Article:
- I hate to harp on this point, but how the Hurricanes won a Stanley Cup in 2006 can be summed up in one word: travesty. But they took advantage of the lockout and no one can take their trophy away from them (although I'd like to).
So, as usual, I have to address what this has to do with the Caps. Here are my thoughts on that topic:
- Between Backstrom (1C), Ovechkin (1W), Green (1D) we have three elite players playing vital positions. The core is solid.
- We have no elite 2C. Neither Tomas Fleischmann, Mathieu Perreault or Marcus Johansson will be ready to fill in the role as an elite 2C by April, a major liability for a team with Stanley Cup hopes. Even on recent champions that didn't have elite 2Cs, the names were still pretty impressive: Andy MacDonald, Patrick Sharp. We have no one playing center at that level either.
- John Carlson will be our next elite 2D. The hope is that he'll reach that plateau by the end of the season, but that's unlikely. You know I'm big on the Caps acquiring a shut-down defenseman and I still think the Caps need to find him to make a legitimate run at the Cup this year, regardless of how Carlson pans out. But the Caps don't have to break the bank to land this fellow, primarily because Carlson is progressing nicely into a stud d-man.
- One can argue that Semin is an elite player. However, Semin is playing a position (2W) that isn't vital to a Stanley Cup Run. If I was GM for a day I would try and trade Semin for a good center as it fills a greater need for the Caps. Yes, this is blasphemous to the Semin Lobby, but a 2C is simply more important than a 2W. The problem, I suspect, is that most GMs value good centers as much as great wingers so it won't be easy finding a trading partner.
- The Caps appear stacked for the next few years, provided they can keep Mike Green in the fold. Having Ovechkin, Backstrom, Green and Carlson in their primes is a downright scary proposition for other Eastern Conference teams.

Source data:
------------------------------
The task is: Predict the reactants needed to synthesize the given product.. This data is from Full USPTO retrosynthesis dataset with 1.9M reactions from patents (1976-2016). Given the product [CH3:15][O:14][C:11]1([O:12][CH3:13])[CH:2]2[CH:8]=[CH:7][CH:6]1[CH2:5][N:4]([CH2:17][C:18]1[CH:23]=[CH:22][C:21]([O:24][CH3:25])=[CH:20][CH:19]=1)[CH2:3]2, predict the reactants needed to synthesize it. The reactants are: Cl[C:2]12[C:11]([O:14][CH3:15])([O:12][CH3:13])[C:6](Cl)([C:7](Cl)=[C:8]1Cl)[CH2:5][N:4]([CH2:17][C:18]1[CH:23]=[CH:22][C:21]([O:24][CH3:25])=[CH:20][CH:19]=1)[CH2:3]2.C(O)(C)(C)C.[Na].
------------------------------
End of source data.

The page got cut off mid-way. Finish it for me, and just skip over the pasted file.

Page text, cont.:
- The Big Takeaway: Without the acquisition or development of a strong 2C, we will not be positioned to win the Cup this year. At least that's what history tells us. Good 2Cs -- as well as quality defensemen -- don't grow on trees and they don't come cheap. Couple the league-wide lack of impact players in the final year of their contracts with McPhee's historic passiveness parting with assets and the scary reality is that we may not upgrade at either position by March. You can conclude what that scenario would mean for our Cup chances.
Remember, this exercise isn't scientific. It's short on sample size and is very subjective. But it does indentify trends in assembling a championship caliber team. All of this is not to say that the Caps can't win the Cup without an all-star 2C and 2D. It's absolutely possible. Pittsburgh won two years ago with only three elite players: two centers and a defenseman. Maybe times are indeed changing and the NHL is seeing a paradigm shift where teams in the salary cap era can win with gaping holes in their lineup; we just don't know yet. But based on how previous winners were assembled the Caps' first priority should be upgrading the 2C by the trade deadline. No matter what changes have been made to the game, teams still need to be strong down the middle to win a Cup.
Box Seats blogger
| October 28, 2010; 4:00 PM ET
Categories: Capitals, Kareem El-Alaily | Tags: Capitals, Kareem El-Alaily